Ms Walker is proceeding on the argument that women’s healthcare rights – also termed ‘reproductive rights’ – are human rights. She submits that the existence of the criminal threat is a threat to women’s rights, and to the realisation of full equality. She has stated:
“That is why we want to debate this motion at our first conference and to put a focus on prioritising and funding sexual health and wellbeing. If you are denied control over your own body then you are denied so many other controls over your life. Any denial of reproductive rights is a form of violence against women, and the massive funding cuts ongoing in the UK are part of a real trend that is de-prioritising equality.”
Ms Walker might not have to wait too long for her campaign to encourage other politicans to advocate decriminalisation. Diana Johnson, Labour MP for Kingston upon Hull North, has tabled a 10-minute bill for next year, and where she hopes to also raise the issue of decriminalising abortion. Miss Johnson does not want to change time limits, but does want to see medical procedures under the governance of clinicians, as opposed to the current system of governance by the criminal law.
She has said that:
“any woman procuring an abortion is potentially facing a prison sentence of life under legislation dating from 1861 is patently something that needs looking at carefully…Decriminalising abortion, for both health professionals and for women, would put the issue with clinicians and health experts, where it belongs.”
What I found interesting about stumbling across this story today is that there is a Northern Irish connection to this.
Dawn Purvis, a former Leader of the Progressive Unionist party is on the advisory board of Marie Stopes International, which provides contraception and safe abortion services. She apparently will give a keynote speech at the first Women’s Equality party conference on the position in Northern Ireland, where several prosecutions are under way of women who have used the so-called ‘abortion pill’.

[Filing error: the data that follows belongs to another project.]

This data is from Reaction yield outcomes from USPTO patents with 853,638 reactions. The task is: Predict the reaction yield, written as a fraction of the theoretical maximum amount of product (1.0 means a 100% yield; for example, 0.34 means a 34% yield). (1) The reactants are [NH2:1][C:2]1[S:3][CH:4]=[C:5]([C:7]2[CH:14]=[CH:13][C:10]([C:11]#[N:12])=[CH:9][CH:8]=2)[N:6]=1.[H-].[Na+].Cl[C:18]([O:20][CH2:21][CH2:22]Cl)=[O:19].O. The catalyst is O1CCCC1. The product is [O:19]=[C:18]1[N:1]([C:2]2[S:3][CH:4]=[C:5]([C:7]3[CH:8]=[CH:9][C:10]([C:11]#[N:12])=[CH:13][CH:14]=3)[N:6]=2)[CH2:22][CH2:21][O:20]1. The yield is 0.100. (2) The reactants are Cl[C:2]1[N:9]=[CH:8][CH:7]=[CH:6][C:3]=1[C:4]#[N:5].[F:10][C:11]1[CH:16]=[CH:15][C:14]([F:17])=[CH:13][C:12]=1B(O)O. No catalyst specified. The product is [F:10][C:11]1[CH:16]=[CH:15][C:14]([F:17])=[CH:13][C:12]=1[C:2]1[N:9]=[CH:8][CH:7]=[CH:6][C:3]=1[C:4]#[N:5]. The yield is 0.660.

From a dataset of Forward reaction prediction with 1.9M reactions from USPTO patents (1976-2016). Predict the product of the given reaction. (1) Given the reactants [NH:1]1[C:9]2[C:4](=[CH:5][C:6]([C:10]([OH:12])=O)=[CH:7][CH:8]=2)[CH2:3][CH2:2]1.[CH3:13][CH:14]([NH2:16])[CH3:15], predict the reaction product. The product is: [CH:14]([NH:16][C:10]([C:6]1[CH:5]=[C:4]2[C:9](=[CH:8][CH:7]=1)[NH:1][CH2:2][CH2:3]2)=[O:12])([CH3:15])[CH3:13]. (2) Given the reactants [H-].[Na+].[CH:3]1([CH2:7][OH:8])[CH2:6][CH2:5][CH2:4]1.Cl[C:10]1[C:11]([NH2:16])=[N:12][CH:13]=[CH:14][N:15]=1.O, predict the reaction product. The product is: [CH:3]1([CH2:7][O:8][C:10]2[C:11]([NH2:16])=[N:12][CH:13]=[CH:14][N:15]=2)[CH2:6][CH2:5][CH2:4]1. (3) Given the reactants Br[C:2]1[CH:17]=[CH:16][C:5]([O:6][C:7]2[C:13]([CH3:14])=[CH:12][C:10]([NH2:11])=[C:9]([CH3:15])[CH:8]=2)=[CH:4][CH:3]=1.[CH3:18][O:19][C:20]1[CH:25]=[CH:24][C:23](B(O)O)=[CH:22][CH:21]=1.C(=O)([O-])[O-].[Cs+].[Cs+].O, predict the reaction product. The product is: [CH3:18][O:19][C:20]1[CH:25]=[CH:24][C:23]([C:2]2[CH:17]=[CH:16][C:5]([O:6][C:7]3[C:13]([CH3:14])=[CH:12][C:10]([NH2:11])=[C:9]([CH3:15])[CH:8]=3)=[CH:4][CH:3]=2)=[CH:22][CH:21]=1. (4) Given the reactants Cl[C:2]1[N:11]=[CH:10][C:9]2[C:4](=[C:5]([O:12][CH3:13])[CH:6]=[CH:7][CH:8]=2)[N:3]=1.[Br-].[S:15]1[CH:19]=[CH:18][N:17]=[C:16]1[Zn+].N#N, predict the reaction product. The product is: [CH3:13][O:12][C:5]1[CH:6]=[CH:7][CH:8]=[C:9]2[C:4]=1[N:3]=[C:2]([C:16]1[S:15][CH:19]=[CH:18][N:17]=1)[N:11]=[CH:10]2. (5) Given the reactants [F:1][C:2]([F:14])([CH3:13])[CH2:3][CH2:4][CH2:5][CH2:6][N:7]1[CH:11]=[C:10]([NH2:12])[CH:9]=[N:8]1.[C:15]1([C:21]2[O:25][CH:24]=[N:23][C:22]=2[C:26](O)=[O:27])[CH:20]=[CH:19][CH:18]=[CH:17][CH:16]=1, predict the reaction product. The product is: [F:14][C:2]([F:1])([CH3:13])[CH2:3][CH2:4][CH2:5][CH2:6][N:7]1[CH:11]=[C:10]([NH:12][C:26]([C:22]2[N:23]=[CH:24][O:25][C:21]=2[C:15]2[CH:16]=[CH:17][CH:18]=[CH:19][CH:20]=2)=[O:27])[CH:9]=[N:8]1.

The 1967 Act does not extend to Northern Ireland, where abortion is illegal unless the doctor acts “only to save the life of the mother” or if continuing the pregnancy would result in the pregnant woman becoming a “physical or mental wreck.” Essentially, the situation in Northern Ireland (in 2016) is the same as it was in England before the introduction of the Abortion Act 1967. The Offences against the Person Act 1861 and the Criminal Justice Act (Northern Ireland) 1945 remain in full force. It should be noted that rape, incest or fatal foetal abnormality are not pemritted circumstances for women to acquire an abortion.
In November 2015, a Belfast High Court Judge found that the law in Northern Ireland breaches the human rights of women, and declared it incompatible with the Human Rights Act 1998 which enshrined the ECHR into domestic law. Declaring a law to be incompatible with the ECHR does not render it invalid according to s4(6) of the Human Rights Act 1998 (HRA 1998). The HRA 1998 provides that parliamentary sovereignty remains paramount; in the case of Northern Ireland the Assembly will decide whether to devise a bill pertaining to abortion in the state in light of the judge’s ruling. The Executive may also suggest a bill in light of the ruling. In addition, Mr Justice Horner did rule out imposing changes that could have led to limited terminations occuring in Northern Ireland. He stated that allowing abortions for victims of sexual crime, and cases of FFA under the present law would “be a step too far”. His decision thus placed the onus on the Assembly to consider his judgment, and how to proceed. But at present, there is no legal compunction on Stormont’s politicians to change the law.